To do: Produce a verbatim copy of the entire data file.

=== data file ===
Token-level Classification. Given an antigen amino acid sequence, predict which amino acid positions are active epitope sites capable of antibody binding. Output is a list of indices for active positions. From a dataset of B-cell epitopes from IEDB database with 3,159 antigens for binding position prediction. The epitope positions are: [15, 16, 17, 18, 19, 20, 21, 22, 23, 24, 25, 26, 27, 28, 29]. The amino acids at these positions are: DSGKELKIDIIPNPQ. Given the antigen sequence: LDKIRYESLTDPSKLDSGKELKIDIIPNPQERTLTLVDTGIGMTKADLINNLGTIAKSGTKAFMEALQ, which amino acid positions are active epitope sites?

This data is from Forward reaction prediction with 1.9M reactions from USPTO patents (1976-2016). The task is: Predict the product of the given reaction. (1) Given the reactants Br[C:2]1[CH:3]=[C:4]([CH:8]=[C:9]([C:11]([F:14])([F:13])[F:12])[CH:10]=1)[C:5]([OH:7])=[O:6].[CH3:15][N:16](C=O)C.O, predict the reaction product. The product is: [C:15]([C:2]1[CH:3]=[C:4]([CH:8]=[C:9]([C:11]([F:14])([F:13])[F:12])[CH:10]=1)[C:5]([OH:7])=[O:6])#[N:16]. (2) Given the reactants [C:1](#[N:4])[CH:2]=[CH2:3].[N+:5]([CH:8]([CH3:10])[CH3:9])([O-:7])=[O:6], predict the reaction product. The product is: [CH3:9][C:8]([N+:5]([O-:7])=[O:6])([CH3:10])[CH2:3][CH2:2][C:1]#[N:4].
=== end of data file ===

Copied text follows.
Token-level Classification. Given an antigen amino acid sequence, predict which amino acid positions are active epitope sites capable of antibody binding. Output is a list of indices for active positions. From a dataset of B-cell epitopes from IEDB database with 3,159 antigens for binding position prediction. The epitope positions are: [15, 16, 17, 18, 19, 20, 21, 22, 23, 24, 25, 26, 27, 28, 29]. The amino acids at these positions are: DSGKELKIDIIPNPQ. Given the antigen sequence: LDKIRYESLTDPSKLDSGKELKIDIIPNPQERTLTLVDTGIGMTKADLINNLGTIAKSGTKAFMEALQ, which amino acid positions are active epitope sites?

This data is from Forward reaction prediction with 1.9M reactions from USPTO patents (1976-2016). The task is: Predict the product of the given reaction. (1) Given the reactants Br[C:2]1[CH:3]=[C:4]([CH:8]=[C:9]([C:11]([F:14])([F:13])[F:12])[CH:10]=1)[C:5]([OH:7])=[O:6].[CH3:15][N:16](C=O)C.O, predict the reaction product. The product is: [C:15]([C:2]1[CH:3]=[C:4]([CH:8]=[C:9]([C:11]([F:14])([F:13])[F:12])[CH:10]=1)[C:5]([OH:7])=[O:6])#[N:16]. (2) Given the reactants [C:1](#[N:4])[CH:2]=[CH2:3].[N+:5]([CH:8]([CH3:10])[CH3:9])([O-:7])=[O:6], predict the reaction product. The product is: [CH3:9][C:8]([N+:5]([O-:7])=[O:6])([CH3:10])[CH2:3][CH2:2][C:1]#[N:4].